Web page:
These figures are, in theory, relatively clear, but ensuring the levels are not exceeded requires accurate assessment of the noise type. Specialist equipment is available for use by in-house safety managers to measure noise levels, alternatively the same service can be provided by external consultancies.

British Standard EN458 suggests an exposure level of between 75 and 80dB(A) as being ideal, with 70-75dB(A) and 80-85dB(A) as acceptable. Anything above 85dB(A) is deemed as excessive noise likely to cause hearing damage. Conversely, wearing HPE which reduces noise levels to below 70dB(A) can cause other problems, as the employee may experience difficulties in communication or hearing warning signals and as a result become isolated from their environment.

The attenuation of hearing protection can vary greatly with noise frequency, and the overall effectiveness of a particular ear protection product depends on the frequency content of the incident noise.

There are three main methods that can be used to calculate the sound pressure levels at the ear when wearing hearing protection.

The most accurate method is octave band analysis, which is based on octave band measurements of the sound pressure level of the noise. This, in conjunction with manufacturer’s data on the attenuation provided in each octave band, will result in an accurate assessment of noise at the user’s ear.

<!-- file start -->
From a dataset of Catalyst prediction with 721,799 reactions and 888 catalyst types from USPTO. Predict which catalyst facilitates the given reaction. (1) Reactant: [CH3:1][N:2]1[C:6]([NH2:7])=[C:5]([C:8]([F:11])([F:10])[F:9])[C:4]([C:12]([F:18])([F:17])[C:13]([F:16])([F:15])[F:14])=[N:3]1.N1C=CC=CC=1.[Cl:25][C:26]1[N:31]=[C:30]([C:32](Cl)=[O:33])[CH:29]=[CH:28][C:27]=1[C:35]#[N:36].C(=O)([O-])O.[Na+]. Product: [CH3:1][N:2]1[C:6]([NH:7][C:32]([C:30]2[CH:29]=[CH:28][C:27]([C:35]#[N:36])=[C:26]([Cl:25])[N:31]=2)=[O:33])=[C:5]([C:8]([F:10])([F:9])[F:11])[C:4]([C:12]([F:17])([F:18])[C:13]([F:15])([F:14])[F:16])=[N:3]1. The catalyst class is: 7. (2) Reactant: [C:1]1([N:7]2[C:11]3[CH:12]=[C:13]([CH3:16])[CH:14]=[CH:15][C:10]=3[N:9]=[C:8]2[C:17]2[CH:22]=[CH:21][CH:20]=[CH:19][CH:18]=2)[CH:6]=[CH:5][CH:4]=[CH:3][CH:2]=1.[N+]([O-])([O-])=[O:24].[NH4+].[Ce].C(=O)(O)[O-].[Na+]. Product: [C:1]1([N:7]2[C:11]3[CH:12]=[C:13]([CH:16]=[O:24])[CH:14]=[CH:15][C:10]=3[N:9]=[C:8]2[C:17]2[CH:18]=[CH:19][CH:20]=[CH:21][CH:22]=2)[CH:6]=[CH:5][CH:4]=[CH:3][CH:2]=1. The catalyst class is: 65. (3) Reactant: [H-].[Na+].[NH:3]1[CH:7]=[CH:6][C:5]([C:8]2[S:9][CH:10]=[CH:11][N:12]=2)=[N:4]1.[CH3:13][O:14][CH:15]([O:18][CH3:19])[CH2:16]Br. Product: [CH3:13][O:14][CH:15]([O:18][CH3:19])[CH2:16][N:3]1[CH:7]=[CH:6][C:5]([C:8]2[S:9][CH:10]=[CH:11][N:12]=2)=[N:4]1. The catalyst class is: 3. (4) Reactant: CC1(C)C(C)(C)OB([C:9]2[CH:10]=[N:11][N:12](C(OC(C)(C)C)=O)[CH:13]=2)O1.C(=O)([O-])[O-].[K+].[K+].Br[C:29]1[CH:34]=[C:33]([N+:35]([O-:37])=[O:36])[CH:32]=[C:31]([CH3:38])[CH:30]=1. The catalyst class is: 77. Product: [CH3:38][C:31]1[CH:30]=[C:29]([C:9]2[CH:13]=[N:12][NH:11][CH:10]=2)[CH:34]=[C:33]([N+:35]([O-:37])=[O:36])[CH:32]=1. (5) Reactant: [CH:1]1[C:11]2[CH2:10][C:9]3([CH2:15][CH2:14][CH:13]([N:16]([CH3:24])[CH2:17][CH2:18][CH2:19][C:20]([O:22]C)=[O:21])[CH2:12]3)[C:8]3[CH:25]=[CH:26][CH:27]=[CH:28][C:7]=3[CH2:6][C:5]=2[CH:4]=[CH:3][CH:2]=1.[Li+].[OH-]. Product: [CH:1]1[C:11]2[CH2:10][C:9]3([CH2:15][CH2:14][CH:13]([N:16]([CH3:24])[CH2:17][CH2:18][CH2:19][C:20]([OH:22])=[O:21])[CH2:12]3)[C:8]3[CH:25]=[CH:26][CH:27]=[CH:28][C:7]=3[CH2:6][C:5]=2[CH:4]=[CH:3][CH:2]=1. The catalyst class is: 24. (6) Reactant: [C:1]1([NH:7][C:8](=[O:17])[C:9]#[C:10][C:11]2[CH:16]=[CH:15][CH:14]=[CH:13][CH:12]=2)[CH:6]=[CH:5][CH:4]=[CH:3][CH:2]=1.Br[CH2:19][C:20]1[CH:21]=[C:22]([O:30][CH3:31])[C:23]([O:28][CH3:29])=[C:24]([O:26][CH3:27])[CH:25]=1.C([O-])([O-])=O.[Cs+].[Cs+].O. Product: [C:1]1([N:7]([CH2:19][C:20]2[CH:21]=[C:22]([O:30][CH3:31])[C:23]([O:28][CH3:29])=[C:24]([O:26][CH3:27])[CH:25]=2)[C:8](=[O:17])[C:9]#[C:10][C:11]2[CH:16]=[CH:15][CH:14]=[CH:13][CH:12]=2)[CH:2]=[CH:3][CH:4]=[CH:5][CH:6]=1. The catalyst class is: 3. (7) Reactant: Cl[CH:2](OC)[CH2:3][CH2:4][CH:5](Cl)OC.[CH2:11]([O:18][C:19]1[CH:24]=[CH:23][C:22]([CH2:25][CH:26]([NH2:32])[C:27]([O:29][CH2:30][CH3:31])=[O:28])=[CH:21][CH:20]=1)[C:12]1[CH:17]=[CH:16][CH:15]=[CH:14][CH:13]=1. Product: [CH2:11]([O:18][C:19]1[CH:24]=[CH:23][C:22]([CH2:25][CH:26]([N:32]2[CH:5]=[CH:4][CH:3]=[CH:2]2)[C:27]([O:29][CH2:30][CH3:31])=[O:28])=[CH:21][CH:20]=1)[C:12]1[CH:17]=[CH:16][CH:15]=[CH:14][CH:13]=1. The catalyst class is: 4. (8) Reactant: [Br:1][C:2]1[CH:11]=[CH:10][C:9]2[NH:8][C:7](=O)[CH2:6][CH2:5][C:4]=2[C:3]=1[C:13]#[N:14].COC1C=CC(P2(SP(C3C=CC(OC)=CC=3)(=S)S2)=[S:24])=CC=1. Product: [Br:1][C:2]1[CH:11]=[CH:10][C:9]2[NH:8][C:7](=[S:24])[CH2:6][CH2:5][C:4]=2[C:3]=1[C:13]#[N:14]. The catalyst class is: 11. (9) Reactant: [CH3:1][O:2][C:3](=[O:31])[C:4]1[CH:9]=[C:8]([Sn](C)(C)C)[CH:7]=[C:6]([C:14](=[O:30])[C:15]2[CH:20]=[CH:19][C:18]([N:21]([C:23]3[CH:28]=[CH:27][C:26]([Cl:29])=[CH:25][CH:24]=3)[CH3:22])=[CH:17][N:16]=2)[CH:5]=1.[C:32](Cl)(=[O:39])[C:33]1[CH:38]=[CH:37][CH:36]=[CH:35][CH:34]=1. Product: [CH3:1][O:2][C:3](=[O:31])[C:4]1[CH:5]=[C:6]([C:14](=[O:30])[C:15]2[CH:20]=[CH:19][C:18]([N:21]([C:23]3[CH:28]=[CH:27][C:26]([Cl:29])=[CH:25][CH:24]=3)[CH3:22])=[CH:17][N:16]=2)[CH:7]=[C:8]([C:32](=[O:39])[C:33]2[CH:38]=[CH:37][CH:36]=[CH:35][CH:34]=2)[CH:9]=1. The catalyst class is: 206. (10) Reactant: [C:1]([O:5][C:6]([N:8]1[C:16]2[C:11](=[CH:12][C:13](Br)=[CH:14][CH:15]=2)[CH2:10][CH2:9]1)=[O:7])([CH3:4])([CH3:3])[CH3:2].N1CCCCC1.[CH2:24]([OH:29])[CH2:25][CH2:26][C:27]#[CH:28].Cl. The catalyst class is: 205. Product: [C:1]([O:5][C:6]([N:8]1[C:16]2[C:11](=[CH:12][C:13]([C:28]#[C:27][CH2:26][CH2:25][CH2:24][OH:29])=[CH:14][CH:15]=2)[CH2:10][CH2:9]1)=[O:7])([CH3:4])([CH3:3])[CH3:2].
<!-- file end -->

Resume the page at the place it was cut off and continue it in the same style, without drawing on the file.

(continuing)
The High, Medium, Low (H, M, L) method requires measurement of the A-weighted (LA) and C-weighted (LC) sound pressure levels. The H, M, L values supplied by the ear protection manufacturer can be used to estimate the protection required.

The third is the Single Number Rating (SNR) method which requires measurement of the C-weighted (LC) sound pressure level. The SNR value (taken from the manufacturer’s data) minus the LC value allows the effective A-weighted sound pressure level at the ear to be calculated.
It is essential to recognise and understand that the varying occupational noise hazards and environments will require different types of hearing protection, offering different attenuation levels.

A further main issue here is that not everyone will achieve the same level of attenuation with an identical piece of equipment. If the HPE is not correctly fitted, then a lower level of protection will be achieved. For example, many people do not realise that roll-down earplugs need to be squeezed into as small a cylinder as possible and then pushed well into the ear and held for a few seconds to offer optimal protection.

Protection levels will also suffer if the HPE is dirty or poorly maintained, or if there are compatibility issues with other personal protective equipment (PPE).

For these reasons, the HSE’s “Controlling Noise at Work” document suggests that a “real world” factor of 4dB be applied, meaning that when calculating the actual protection level offered by HPE, 4dB should be deducted from the manufacturer’s own predicted attenuation figure.
Another way of applying “real world” attenuation and derating is to add 4dB to the calculated sound pressure level (LA) at the ear under the HPE worn.